Italy requires healthcare professionals to take COVID-19 shots for the first time in the EU

Italy became the first EU country to require healthcare professionals to vaccinate against COVID-19, a disease caused by the CCP virus, and said the government aims to protect vulnerable patients in hospitals on March 31. It was.

A decree passed by Mario Draghi’s cabinet states that all healthcare workers, including pharmacists, “must be vaccinated” and those who refuse vaccination face unpaid suspension for the rest of the year. There is likely to be.

“The purpose of this measure is to protect both medical and emergency medical staff, as well as those in environments at risk of infection, as much as possible,” the government said in a statement. ..

The bill also provides legal protection for those who receive the COVID-19 vaccine requested by doctors and nurses after the death of a vaccinated man in Sicily and after being investigated for manslaughter. I am.

This is in the midst of a series of CCP (Chinese Communist Party) virus outbreaks in domestic hospitals, which some believe have been accelerated by unvaccinated health care workers.

Last month, several healthcare professionals Infected Two employees refused vaccination at Santa Maria della Misericordia Hospital in Lovigo in February at the Center Sora Hospital in Bologna I doubt it To spread the disease to patients.

Draghi told reporters at a press conference last month that the move would protect vulnerable people in the hospital.

“It is absolutely not OK for unvaccinated workers to come into contact with the sick,” Draghi said. New York Times report.

Italy, which has been hampered by supply delays that have hit other European Union countries, has promised to reach 500,000 doses in April from its current level of about 230,000.

Three COVID-19 vaccines from the Italian pharmaceutical institutions AstraZeneca, Pfizer and Moderna have been approved.

AstraZeneca Covid-19 Vaccine
The AstraZeneca COVID-19 Vaccine Box is on display at the Vaccine Hub in Rome, Italy on March 24, 2021. (Andreas Solaro / AFP via Getty Images)

Since late December, about 10 million doses have been given and about 3.1 million of Italy’s 60 million population have received the recommended two injections.

No other EU country requires its healthcare professionals to receive the COVID-19 vaccine. France pondered the idea..Britain Reportedly Consider the essential jabs for care home staff.

Medical professionals corresponding to Medscape Post He gave a different view on this issue, entitled “Should COVID-19 vaccination be mandatory for healthcare professionals?”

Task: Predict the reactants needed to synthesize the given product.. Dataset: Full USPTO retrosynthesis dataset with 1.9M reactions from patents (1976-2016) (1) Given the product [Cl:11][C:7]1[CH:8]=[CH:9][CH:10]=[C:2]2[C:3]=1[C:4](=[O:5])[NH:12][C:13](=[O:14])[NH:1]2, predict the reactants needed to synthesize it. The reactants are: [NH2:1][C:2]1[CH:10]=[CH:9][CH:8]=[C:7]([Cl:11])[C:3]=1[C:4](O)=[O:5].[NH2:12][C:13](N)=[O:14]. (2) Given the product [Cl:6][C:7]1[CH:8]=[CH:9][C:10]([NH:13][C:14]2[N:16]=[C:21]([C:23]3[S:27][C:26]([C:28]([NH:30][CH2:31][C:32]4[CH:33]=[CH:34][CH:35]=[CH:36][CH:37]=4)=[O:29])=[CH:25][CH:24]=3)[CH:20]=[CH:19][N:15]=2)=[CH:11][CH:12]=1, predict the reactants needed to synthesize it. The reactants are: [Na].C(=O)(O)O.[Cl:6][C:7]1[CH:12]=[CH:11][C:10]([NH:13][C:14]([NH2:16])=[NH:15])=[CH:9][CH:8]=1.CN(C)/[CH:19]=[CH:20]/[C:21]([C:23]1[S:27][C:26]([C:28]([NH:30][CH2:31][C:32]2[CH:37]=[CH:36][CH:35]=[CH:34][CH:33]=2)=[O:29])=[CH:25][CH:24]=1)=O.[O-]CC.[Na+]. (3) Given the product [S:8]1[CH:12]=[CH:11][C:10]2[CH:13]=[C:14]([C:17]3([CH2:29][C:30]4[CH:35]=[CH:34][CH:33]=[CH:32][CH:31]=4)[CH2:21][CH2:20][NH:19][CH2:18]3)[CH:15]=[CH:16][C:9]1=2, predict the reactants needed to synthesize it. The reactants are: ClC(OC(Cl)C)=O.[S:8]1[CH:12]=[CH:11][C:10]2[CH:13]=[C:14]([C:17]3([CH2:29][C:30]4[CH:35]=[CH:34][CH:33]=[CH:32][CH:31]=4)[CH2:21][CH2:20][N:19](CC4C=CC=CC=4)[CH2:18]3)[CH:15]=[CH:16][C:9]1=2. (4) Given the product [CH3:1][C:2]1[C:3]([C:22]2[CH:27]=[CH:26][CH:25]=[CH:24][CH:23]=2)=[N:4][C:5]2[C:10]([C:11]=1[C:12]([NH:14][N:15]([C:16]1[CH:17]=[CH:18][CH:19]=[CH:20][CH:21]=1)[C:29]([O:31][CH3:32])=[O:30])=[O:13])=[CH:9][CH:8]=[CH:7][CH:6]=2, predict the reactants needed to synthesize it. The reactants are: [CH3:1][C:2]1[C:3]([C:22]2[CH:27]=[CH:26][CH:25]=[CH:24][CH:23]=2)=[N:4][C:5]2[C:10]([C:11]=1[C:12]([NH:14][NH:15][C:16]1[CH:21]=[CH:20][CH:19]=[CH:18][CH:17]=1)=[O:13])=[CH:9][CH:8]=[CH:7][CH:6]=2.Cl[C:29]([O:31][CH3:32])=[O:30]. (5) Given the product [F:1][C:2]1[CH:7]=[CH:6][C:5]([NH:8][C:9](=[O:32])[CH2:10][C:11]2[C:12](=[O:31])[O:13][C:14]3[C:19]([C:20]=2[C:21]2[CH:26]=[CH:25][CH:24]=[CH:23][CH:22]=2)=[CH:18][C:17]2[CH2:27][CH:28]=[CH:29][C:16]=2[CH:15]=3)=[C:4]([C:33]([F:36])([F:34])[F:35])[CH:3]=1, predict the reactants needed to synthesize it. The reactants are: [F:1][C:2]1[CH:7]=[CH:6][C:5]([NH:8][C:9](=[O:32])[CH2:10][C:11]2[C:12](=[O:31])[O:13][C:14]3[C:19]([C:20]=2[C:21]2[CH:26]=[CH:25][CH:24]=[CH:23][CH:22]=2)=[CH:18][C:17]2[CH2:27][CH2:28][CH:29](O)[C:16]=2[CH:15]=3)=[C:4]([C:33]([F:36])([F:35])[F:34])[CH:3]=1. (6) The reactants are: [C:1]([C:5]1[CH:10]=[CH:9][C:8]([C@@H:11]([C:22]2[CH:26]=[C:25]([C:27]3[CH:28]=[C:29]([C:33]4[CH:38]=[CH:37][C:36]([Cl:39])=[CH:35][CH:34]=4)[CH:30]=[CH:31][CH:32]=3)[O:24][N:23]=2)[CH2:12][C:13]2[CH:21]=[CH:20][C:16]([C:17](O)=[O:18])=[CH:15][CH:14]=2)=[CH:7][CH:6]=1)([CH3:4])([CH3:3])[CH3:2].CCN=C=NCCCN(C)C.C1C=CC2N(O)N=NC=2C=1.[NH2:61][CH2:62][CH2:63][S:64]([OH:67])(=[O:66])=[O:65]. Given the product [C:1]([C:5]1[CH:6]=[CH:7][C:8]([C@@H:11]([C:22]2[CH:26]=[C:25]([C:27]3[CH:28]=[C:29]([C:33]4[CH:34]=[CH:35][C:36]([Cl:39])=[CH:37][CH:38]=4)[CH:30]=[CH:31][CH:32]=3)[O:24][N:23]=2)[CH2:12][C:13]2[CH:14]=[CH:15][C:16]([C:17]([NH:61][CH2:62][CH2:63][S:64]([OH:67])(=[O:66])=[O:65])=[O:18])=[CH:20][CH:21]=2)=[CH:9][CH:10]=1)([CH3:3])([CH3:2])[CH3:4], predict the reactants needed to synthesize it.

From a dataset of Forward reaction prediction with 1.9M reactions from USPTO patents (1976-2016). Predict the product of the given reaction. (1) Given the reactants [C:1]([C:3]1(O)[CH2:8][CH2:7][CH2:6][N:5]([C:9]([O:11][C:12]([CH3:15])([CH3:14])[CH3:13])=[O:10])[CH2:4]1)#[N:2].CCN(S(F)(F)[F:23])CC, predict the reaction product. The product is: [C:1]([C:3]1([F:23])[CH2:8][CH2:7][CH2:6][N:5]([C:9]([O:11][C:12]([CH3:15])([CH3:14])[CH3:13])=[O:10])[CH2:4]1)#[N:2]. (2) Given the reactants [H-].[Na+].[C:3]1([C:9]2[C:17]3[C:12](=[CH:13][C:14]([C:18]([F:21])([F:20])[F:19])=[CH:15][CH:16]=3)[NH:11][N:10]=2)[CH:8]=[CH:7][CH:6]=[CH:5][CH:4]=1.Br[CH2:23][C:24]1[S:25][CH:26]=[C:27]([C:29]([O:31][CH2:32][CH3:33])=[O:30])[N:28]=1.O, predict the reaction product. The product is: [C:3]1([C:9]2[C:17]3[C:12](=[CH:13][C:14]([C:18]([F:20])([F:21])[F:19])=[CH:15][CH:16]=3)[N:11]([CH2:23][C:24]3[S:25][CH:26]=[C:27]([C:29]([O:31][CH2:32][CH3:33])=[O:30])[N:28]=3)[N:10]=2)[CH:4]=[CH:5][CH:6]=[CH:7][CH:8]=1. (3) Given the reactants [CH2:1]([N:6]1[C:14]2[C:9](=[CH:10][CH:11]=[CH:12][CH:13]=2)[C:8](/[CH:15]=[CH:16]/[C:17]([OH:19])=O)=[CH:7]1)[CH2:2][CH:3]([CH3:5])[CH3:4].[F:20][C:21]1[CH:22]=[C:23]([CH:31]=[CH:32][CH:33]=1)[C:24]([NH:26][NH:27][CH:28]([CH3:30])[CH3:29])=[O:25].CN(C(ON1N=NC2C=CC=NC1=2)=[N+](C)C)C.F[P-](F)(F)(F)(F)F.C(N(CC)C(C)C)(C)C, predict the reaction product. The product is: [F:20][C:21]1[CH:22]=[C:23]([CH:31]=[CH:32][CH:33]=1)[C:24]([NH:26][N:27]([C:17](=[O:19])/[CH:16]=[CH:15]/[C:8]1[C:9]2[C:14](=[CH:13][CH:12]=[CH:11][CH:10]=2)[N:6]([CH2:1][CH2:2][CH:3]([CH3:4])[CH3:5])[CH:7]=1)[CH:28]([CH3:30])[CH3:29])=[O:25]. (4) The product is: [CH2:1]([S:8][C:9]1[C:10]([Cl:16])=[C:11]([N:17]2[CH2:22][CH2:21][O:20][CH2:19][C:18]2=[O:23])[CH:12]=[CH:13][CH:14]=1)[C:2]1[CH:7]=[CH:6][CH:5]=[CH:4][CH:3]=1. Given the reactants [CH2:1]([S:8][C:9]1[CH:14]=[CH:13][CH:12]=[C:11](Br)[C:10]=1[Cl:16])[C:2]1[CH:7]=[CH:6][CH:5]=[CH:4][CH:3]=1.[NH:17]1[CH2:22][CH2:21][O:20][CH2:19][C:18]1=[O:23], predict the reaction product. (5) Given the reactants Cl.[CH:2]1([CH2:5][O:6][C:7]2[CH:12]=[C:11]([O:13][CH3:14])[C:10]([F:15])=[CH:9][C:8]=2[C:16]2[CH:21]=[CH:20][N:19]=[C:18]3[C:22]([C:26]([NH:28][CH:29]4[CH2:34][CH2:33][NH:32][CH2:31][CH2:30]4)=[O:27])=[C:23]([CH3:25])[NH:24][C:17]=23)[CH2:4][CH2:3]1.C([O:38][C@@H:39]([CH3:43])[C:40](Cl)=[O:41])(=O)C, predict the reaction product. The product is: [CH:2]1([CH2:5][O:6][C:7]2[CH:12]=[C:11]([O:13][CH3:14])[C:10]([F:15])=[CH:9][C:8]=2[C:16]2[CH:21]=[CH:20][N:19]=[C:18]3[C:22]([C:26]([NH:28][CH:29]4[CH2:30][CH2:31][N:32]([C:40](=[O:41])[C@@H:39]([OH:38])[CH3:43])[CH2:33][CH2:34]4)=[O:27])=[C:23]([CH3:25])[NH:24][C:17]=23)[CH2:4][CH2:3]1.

Antonio Puyol de CastroThe president of the Spanish Council of Medical Students (CEEM) has suggested that people may begin to “question” the vaccine if it becomes mandatory.

“We, as healthcare professionals, have the privilege of knowing how to collect information about health issues and making our own clinical decisions. As healthcare professionals, we set an example because of the evidence that it benefits the population. You need to be vaccinated, “he wrote.

“But we’re not just healthcare professionals. We’re also individuals with our own beliefs, tastes, and fears. Healthcare professionals vaccinated and informed colleagues about this. We feel that we should strongly encourage people to feel that they have to board the same ship to stop the virus, which means especially vaccination of everyone. Healthcare workers. “

Based in Romania Dr. Cervan Comsa “All medical treatments should respect the principle of consent to treatment,” he added.

Dr. Yisa Mahazu, who specializes in managing chronic diseases in London, said healthcare professionals believe that the COVID-19 vaccine is essential to “protect individuals, colleagues and patients.”

“All three of the above are essential to providing safe healthcare,” writes Yisa.

New York-based neurologist Dr. Josh Torgobnick, 72, on the other hand, suggested that mandating vaccinations for health care workers means that “no one will be blamed for discrimination and the world will be a healthier place.”

“If you can prevent a potentially deadly illness, otherwise it’s like murder,” Torgovnick said.

“I’m amazed at how easy it has been to revoke civil liberties in the name of national security and nanny health over the last two decades,” said Dr. Rajiv Singh.

“The history of the last 500 years is primarily about individual liberty and the fight for freedom, but no matter how unpleasant it may be, vaccination cannot be forced,” he writes. “Sadly, this is true for those who say it puts others at risk. But as a result of health and lifestyle decisions, many do so. Make health decisions. I can not do it.”

Reuters contributed to this report.